|Not so long ago, in a galaxy just outside of Dayton, Ohio, a Star Wars obsession was born.|
It all began with a chance viewing of a Star Wars marathon on Sunday afternoon. When the next morning our then-preschooler’s breakfast request began with, “Eat cereal, I must,” we knew our youngest son had been taken with “The Force.” With a gleam in his eye and a hand-me-down light saber scavenged from his big brother’s toy box, he began his journey to immerse himself in all things Star Wars.
“To the Death Star!” he’d yell in his best Luke Skywalker impression, though his range was closer to that of Princess Leia’s. Out of his room he’d appear, dressed in full make-shift battle gear, handing me a weapon and waving for me to follow. Our cocker spaniel would double as a reluctant Chewbacca. I found myself putting off housework to help him defeat the empire, turning off televisions and opening garage doors by using “The Force” to wow him with my Jedi powers. Though the first few times he was in awe of my skill, eventually he caught on.
With a sly smirk and obligatory giggle he would say, “Uh Mom, I can see the remote control behind your back.”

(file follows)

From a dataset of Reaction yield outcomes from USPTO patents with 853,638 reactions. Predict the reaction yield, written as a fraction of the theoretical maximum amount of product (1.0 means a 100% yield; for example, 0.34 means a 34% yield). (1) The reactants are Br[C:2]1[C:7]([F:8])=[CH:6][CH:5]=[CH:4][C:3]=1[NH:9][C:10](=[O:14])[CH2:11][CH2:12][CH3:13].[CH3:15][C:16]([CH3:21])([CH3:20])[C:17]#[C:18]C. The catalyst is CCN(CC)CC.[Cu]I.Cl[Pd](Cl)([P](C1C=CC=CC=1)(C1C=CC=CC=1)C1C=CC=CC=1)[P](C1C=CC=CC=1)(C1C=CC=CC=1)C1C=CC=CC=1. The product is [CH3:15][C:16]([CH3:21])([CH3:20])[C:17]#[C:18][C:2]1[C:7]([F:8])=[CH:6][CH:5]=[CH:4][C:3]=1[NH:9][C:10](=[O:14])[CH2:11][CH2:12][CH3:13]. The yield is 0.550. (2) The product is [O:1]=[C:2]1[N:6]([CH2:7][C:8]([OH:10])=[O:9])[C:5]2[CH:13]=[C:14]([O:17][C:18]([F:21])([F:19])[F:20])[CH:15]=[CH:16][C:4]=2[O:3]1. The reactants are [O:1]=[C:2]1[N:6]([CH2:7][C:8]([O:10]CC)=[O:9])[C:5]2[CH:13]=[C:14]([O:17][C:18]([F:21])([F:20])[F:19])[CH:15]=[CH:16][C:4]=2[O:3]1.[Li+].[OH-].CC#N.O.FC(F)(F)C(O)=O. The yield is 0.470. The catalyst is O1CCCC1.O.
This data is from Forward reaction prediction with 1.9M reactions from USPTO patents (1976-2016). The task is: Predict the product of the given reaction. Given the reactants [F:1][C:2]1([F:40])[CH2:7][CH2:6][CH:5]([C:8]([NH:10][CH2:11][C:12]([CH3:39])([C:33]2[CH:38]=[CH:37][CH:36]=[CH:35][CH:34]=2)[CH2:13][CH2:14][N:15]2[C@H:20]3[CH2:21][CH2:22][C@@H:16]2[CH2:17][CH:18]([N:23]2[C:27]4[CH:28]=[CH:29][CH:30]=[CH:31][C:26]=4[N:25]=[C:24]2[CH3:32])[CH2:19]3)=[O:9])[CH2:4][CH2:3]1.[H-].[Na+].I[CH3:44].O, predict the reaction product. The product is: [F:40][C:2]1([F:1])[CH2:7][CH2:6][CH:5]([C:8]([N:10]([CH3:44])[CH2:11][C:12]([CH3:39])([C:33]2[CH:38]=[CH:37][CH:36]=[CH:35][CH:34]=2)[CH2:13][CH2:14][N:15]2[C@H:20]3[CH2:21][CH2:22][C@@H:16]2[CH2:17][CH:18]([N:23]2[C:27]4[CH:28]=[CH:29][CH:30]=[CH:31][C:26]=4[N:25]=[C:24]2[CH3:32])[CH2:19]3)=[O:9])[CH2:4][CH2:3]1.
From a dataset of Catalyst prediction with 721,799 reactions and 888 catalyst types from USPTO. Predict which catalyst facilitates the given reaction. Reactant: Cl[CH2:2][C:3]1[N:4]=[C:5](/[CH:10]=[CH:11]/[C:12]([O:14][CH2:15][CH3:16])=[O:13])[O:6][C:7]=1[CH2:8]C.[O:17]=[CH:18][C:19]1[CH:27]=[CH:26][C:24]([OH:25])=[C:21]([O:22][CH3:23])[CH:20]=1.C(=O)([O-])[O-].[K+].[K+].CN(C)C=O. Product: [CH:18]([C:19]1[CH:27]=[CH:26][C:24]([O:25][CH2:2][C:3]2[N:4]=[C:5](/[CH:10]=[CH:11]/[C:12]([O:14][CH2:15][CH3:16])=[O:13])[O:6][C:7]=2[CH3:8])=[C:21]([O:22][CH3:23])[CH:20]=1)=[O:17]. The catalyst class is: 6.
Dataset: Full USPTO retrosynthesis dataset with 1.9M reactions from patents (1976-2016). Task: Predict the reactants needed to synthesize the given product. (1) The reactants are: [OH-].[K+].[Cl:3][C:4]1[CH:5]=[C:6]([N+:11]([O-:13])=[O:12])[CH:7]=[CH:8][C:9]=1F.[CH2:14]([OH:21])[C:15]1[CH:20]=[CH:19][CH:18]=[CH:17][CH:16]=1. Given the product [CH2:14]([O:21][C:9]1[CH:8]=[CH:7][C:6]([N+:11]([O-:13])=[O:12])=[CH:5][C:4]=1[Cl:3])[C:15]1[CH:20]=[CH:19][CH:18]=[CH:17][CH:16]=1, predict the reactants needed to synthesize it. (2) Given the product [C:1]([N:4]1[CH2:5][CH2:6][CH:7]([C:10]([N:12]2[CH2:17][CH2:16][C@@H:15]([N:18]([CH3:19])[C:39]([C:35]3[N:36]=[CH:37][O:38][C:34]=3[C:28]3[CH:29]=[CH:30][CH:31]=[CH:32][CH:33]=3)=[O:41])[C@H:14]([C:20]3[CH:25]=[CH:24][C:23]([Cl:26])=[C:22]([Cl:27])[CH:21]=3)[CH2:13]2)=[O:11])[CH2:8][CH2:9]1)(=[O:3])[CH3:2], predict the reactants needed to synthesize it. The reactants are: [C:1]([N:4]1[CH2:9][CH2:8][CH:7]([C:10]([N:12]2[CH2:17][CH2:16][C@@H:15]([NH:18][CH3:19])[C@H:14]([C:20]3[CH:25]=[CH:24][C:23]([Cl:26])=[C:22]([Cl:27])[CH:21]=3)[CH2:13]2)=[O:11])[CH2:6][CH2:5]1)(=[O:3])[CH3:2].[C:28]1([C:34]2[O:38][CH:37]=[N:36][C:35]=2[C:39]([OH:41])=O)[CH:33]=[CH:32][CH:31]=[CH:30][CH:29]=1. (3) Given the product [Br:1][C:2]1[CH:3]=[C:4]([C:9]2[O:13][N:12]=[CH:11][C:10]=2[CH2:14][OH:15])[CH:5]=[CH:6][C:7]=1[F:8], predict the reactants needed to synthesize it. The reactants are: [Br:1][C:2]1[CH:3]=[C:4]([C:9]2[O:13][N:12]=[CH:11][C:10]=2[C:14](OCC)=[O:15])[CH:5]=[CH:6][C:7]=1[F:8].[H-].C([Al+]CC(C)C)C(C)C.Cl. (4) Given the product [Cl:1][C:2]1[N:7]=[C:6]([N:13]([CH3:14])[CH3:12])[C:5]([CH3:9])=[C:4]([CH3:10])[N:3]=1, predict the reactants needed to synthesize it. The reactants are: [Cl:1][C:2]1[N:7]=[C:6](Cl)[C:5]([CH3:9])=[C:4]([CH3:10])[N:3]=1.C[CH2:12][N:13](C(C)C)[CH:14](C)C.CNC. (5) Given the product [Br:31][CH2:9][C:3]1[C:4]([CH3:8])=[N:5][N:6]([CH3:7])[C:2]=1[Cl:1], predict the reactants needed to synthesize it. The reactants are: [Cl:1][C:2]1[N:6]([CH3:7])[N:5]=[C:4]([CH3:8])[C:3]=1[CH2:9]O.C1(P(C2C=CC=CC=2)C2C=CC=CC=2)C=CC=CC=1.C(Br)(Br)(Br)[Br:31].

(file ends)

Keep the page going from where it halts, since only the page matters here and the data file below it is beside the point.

Pretty soon, the whole family joined in. Dad would look for any opportunity to say, “I am your Father” in his best James Earl Jones voice, much to his son’s delight. Big brother occasionally would engage him with light saber battles, the most epic of which occurring on a vacation to Lake Michigan with two light sabers made out of swimming noodles. From Legos to tree branches, he could fashion Star Wars weapons from any available materials. I was beginning to think his next obsession might be old reruns of MacGyver and started stockpiling toothpicks and duct tape in preparation.
But there would be no next obsession. Attempts to introduce other toys were futile, as Transformers and Iron Man were no match for Darth Vader and his evil empire. When he started carrying light sabers with him wherever he went, and answering inquiries as to what he wanted to be when he grows up with, “I want to make REAL light sabers,” I realized that this Star Wars fascination was not likely to go away anytime soon.
And then it hit me. My son is going to grow up, go to college, get a real job and dress up as a Star Wars character every weekend to hit the convention circuit.
To his future wife I say, “May the Force be with you.”